26.01 Review

Parallel Landing: The Russian economy is showing signs of both a slowdown in price growth and a decline in business activity

December was the first month of slowdown in the pace of consumer price growth,with the monthly increase decreasing to 0.73% after an average of 0.89% for the three previous months. However, not all commodity groups were equally affected by the slowdown. The decline in inflation was a consequence of a sharp tightening of monetary policy. However, at the same time, the first signs of economic slowdown appeared. The Central Bank's business activity index decreased, with the main contribution to this decline coming from the deterioration in assessments of current production volumes and services by almost 4 percentage points (-2.16 after +1.6). Low credit availability, cost pressures, and persistent labour market tensions will be the main factors putting pressure on businesses in the near future. The main contradiction in the Russian economy over the coming months, as we have repeatedly noted, is that against the background of a sharp tightening of monetary policy to fight inflation, the government does not intend to and cannot significantly reduce expenditures. As a result, inflationary pressure from the budget will persist, while high interest rates will limit growth opportunities for sectors of the economy not related to budgetary demand. This situation carries the risk of stagflation — simultaneous slowdown in output and relatively high price growth.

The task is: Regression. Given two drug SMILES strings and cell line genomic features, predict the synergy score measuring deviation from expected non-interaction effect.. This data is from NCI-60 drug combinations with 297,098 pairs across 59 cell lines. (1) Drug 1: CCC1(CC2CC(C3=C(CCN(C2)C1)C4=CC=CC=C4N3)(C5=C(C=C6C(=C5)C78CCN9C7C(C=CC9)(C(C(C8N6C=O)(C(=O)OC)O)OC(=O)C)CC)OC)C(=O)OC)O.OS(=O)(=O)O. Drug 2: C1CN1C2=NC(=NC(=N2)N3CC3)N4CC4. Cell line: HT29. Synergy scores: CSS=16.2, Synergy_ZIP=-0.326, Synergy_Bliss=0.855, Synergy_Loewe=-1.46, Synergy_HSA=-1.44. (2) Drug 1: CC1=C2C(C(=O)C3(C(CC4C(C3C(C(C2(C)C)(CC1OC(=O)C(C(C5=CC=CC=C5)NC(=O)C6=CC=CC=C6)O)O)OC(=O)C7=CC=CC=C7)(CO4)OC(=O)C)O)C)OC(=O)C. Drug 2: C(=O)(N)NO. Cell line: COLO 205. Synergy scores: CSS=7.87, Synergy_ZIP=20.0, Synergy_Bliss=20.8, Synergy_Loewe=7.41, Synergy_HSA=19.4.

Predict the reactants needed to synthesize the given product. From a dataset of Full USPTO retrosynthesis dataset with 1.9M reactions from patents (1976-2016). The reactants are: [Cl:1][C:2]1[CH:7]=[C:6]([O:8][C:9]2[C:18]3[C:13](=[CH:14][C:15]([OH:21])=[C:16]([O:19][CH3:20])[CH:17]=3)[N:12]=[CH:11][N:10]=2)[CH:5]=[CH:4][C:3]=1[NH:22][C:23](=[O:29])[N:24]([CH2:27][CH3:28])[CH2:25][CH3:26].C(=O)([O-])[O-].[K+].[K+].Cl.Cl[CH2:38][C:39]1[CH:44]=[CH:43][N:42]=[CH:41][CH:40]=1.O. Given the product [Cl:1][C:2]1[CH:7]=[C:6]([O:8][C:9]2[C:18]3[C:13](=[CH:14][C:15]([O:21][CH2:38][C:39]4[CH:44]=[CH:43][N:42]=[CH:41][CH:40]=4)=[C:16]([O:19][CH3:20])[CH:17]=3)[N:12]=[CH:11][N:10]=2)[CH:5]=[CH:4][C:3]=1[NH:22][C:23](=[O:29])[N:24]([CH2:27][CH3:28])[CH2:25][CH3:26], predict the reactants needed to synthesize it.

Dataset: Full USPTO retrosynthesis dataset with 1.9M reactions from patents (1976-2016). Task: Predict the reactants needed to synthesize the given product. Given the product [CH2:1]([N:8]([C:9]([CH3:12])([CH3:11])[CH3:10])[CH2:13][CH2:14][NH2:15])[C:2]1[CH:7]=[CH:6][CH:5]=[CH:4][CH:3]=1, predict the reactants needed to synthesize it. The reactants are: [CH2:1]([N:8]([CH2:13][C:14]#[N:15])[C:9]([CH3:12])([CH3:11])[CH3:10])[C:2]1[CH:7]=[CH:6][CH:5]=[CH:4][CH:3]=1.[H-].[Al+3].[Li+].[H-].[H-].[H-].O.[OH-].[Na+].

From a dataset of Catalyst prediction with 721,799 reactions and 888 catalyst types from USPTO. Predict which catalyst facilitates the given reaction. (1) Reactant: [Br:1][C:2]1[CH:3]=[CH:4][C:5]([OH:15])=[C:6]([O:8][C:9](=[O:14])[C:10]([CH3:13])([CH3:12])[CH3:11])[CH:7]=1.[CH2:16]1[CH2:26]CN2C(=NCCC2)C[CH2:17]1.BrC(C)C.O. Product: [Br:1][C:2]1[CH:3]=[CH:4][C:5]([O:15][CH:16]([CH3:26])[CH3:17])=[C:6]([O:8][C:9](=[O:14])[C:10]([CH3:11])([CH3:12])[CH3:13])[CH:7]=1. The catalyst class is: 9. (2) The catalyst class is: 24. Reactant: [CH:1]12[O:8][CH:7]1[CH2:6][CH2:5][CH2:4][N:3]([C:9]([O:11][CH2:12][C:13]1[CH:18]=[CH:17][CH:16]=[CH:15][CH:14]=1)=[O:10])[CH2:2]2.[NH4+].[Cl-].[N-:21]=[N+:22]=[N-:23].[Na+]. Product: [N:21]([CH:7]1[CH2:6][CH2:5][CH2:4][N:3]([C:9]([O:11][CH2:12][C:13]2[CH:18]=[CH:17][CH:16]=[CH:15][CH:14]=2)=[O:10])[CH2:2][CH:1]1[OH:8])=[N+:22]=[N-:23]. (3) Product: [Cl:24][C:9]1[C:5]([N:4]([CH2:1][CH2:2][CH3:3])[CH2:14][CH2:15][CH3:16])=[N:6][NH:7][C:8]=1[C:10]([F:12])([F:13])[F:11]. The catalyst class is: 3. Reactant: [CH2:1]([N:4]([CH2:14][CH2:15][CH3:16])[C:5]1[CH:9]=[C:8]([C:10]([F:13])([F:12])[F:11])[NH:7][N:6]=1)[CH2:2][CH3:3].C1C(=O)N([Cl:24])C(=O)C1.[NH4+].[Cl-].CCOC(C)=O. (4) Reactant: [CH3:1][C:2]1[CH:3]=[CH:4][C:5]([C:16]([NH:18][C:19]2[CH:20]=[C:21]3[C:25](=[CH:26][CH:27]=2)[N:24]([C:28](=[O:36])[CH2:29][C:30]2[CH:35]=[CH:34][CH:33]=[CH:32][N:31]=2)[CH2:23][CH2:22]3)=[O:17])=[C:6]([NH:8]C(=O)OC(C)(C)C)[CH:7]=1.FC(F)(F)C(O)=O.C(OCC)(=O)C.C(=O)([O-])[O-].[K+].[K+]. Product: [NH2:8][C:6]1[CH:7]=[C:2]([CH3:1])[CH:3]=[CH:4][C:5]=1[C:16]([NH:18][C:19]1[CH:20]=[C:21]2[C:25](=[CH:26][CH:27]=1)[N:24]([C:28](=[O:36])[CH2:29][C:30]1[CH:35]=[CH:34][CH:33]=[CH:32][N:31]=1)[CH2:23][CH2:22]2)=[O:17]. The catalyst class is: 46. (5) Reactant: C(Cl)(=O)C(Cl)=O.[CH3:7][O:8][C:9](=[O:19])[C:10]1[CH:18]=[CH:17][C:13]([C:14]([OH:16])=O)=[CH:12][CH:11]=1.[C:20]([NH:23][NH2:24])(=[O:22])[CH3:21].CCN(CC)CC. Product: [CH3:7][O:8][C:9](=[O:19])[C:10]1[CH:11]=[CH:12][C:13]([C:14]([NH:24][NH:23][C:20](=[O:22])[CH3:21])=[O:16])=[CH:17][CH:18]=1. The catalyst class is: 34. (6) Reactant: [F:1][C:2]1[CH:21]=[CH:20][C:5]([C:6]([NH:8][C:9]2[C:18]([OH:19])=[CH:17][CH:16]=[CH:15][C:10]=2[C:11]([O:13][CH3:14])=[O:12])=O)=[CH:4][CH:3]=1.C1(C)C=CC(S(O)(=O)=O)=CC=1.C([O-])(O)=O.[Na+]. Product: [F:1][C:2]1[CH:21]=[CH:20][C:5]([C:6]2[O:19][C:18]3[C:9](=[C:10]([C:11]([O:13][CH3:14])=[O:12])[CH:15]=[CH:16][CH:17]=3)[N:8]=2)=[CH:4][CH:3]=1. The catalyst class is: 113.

December was the first month of a slowdown in the pace of price growth after a three-month inflationary wave with average monthly price gains of 0.89% (resulting in double-digit annualised inflation figures) — after an average of 0.35% in the spring and 0.42% in the summer months of 2023. In December, the price increase was 0.73%, indicating continued elevated inflationary pressure, according to a detailed review of consumer price dynamics recently published by the Central Bank. The slowdown in price growth is more characteristic of goods with high sensitivity to the exchange rate (meaning that the impact of the exchange rate on prices, which occurred after the summer devaluation of the ruble, is almost at an end). In contrast, for goods independent of this factor (i.e. those that do not have an import component), the slowing of price growth is not as pronounced. Inflation for such goods remains close to 10% in annual terms. The main factor driving price growth in this commodity group is high domestic demand, allowing companies to pass on their costs to prices, according to Central Bank analysts. Therefore, for example, in regional terms, the slowdown in price growth has so far been evident in only half of Russian regions.